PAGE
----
Perfection Salad, a dish that won its creator first prize in a 1905 cooking contest, consisted of pristine molded aspic containing celery, red pepper, and chopped cabbage. Laura Shapiro, author of this eponymous social history, part of the Modern Library Food series
, takes the salad as a model for the domestic science movement, an intriguing women's crusade of the late 19th and early 20th centuries. Bent on convincing housewives that the way to domestic order lay in cooking "dainty" nutritional meals from sanitary ingredients in "scientific" kitchens, the movement helped give birth to our mass-market food scene, with its reliance on home economics precepts, processed convenience foods, and no-cook cooking--our cuisine of boil-in bags and microwave frozen dinners. Entertaining and informative, but also unexpectedly moving, the book chronicles in numerous intriguing stories the ways in which an impulse to liberate women from the drudgery and imprecision of daily food preparation led to its debasement. It's a fascinating story, of interest to anyone who wonders why and how we cook and eat--and think about food--as we do.
Beginning with portraits of early domestic movement reformers such as Catherine Beecher and Mary Lincoln, and investigating institutions like the Boston Cooking School, home of Fannie Farmer, the Mother of Level Measurements, the book then pursues "scientific cookery" into its mid-20th-century manifestation. "With the help of the new industry of advertising," Shapiro writes, "the food business was able to reflect Mrs. Lincoln's values [of food-production uniformity] by keeping its achievements in packing, sanitation, convenience, and novelty at the forefront." But greater ills ensued: the effect of the reformers, Shapiro contends, was to encourage women to become docile consumers tethered to commercial interests--and to rob our vigorous cooking and eating traditions of their rich life. In making that point, Perfection Salad reveals its true subject: the cultural priorities that defined American 20th-century life and, finally, the sorry nature of the order they established. --Arthur Boehm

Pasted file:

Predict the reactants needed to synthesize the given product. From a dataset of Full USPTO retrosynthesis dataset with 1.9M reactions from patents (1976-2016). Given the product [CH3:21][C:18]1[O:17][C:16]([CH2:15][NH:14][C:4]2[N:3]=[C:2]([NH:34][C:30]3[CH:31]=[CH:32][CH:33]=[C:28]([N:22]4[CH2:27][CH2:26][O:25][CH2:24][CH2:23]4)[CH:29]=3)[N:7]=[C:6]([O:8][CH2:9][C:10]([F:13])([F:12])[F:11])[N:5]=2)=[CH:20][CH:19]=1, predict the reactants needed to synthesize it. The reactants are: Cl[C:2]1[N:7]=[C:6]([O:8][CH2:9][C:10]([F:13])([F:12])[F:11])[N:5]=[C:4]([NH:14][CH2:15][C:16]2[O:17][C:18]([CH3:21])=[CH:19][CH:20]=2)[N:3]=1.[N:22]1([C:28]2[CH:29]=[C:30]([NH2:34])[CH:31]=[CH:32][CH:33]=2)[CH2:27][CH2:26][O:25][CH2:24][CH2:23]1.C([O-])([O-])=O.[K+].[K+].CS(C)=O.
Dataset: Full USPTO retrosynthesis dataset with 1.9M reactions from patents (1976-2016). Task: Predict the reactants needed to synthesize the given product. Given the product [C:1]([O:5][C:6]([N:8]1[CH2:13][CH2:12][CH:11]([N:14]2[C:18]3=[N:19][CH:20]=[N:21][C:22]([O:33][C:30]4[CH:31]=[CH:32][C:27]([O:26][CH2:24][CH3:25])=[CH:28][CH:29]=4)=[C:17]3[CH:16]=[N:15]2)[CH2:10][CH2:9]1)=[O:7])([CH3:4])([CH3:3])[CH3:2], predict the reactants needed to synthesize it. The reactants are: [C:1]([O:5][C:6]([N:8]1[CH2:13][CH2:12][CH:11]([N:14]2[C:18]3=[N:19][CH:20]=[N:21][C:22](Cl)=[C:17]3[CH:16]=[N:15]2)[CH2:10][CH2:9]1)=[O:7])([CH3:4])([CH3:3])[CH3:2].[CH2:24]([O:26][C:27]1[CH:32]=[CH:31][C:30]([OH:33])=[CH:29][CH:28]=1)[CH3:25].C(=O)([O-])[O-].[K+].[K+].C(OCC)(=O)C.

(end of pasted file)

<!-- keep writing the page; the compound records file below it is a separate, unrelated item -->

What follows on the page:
From Publishers Weekly
A journalist who has written extensively on aspects of feminism, Shapiro presents a well-researched history of women as nutritional revolutionaries during the late 19th and early 20th centuries. This serious study is lively entertainment, spiced by the author's wit and wry perceptions. Through her, we discover clues to the motives of women who turned American kitchens into laboratories, run according to the dicta of the Boston Cooking School and similar establishments that proliferated across the country. The most memorable of the culinary movers was Fannie Farmer, whose cookbook was published in a modest 3000-copy edition in 1896. Stories about Farmer and other domestic scientists of the period add strong appeal to Shapiro's report. So do the parallels between early feminists and today's advocates of equal rights. It is somber to realize, as the author emphasizes, that fear of significant power for women "even over themselves" kept their aims restricted. By 1900, they had settled for the status of experts in home economics instead of independence.
Copyright 1986 Reed Business Information, Inc.
--This text refers to an out of print or unavailable edition of this title.